“No?”

“Just as well that you don’t”, answered Donny deciding to change the subject.

“He wants to cite you because you don’t have a license?” she now asked her great uncle.

“Yep”, answered Donny as he smiled at the man in the Reyn Spooner Hawaiian shirt; who then realizing that the jig was now up, broke his gaze on Donny and disappointedly began to walk slowly up the ramp to the pier above, to look for easier, less wary and less angry prey.

“Why is he wearing a Hawaiian shirt?”

“He doesn’t want people to know he’s in the Gestapo, so he is hiding it.  Technically, I suspect he is not supposed to be out of uniform, i.e. completely in undercover mode, so that’s why he is trying to conceal it underneath his Reyn Spooner shirt.  Nice shirts by the way.  Not cheap.  But I digress.  So he wears that Spooner shirt over his uniform so people won’t see him coming, until its too late and he is already writing in his nifty little citation booklet that he loves so much”.

“What kind of cop is he?” now asked his naïve great niece.

“The worse kind, a fish and game cop”, answered Donny with an ominous inflection in his voice.

“A game warden?”

“Exactamundo!”.

“He was staking us out.  Well, one good stakeout deserves another.  Now we’re going to go stake him out; should be safe enough, just as long as we keep our distance.  You don’t want to tread to close to one of these rattle snakes if you can avoid it.  We don’t want to be cited for interfering with an officer of the so called law in the performance of his tyranny”.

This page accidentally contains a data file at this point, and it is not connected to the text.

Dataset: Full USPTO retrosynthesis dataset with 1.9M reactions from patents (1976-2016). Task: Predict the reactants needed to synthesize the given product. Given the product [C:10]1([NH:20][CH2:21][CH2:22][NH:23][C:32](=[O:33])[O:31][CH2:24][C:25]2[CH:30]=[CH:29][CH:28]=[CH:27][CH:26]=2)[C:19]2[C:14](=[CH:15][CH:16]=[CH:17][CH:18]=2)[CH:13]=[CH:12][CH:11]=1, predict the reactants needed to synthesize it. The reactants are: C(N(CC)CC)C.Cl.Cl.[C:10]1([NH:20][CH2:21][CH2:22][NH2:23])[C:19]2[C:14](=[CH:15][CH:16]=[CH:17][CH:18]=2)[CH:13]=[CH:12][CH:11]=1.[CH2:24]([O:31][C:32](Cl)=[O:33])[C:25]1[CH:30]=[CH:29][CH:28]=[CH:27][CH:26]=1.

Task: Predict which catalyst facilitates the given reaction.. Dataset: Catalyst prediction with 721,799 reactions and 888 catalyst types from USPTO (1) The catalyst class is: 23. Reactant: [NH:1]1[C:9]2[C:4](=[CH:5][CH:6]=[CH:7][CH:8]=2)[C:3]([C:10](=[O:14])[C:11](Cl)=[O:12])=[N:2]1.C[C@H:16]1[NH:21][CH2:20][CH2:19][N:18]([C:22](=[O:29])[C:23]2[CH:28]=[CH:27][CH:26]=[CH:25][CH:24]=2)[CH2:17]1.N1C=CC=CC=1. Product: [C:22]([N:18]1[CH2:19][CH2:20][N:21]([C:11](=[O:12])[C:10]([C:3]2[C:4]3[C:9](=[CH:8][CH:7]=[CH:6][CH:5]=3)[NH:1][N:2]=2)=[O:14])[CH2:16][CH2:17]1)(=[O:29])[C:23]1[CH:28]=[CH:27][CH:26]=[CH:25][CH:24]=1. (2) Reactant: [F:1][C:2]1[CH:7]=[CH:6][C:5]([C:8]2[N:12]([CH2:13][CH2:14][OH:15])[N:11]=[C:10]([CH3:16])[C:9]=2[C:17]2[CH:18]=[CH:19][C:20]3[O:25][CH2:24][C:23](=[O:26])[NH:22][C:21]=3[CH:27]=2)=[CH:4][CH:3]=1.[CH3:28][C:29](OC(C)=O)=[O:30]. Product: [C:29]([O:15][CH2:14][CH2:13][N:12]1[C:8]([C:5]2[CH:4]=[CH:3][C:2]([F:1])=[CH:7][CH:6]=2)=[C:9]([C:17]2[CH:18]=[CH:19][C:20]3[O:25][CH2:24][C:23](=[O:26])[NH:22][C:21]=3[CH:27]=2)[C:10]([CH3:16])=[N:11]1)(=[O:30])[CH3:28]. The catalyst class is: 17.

And so Great Uncle Donny and Abby slowly began to follow what Donny was now referring to as “Our little fish and game department flunky”, at a safe distance of course. First they made their way across the sandy beach to the ramp of the pier.  When they got to the top of that ramp, they spied the FG Warden moving very slow, gradually working his way down the wide boardwalk of that famous pier.  Almost painfully slow he moved, like a hunter on the stalk, carefully trying not to spook any of his unwary prey.  And who were his prey?  At the moment his prey consisted of various men who were now fishing off the Huntington Beach Pier.  Towards the beginning of the pier, the part that hung over the shallows below, there where men dipping their fishing lines into the churning surf below, hoping to hook into surf perch or corbina.  Looking a bit father down the line, towards the middle of that aging wooden structure, other anglers were fishing for other things; possibly hoping to hook into a ray, or an angle shark, or even a halibut if the tide would only start cooperating.  Way down the very end of the pier would be other fishermen hoping for bottom fish like sculpin with its poisonous spines. Carefully remove those spines from that fish renders it harmless and makes for a delicious broiled entre.  Or perhaps some of those fishermen would have to settle for the far less tasty sand bass; another species known to in habit the deeper water below that portion of the pier.  So far none of these anglers took noticed of the stranger among them, donning a Reyn Spooner Hawaiian shirt, while he intently watched them from behind his mirrored sunglasses, as he still took his own sweet time, making his way down the line of the Huntington Beach Pier.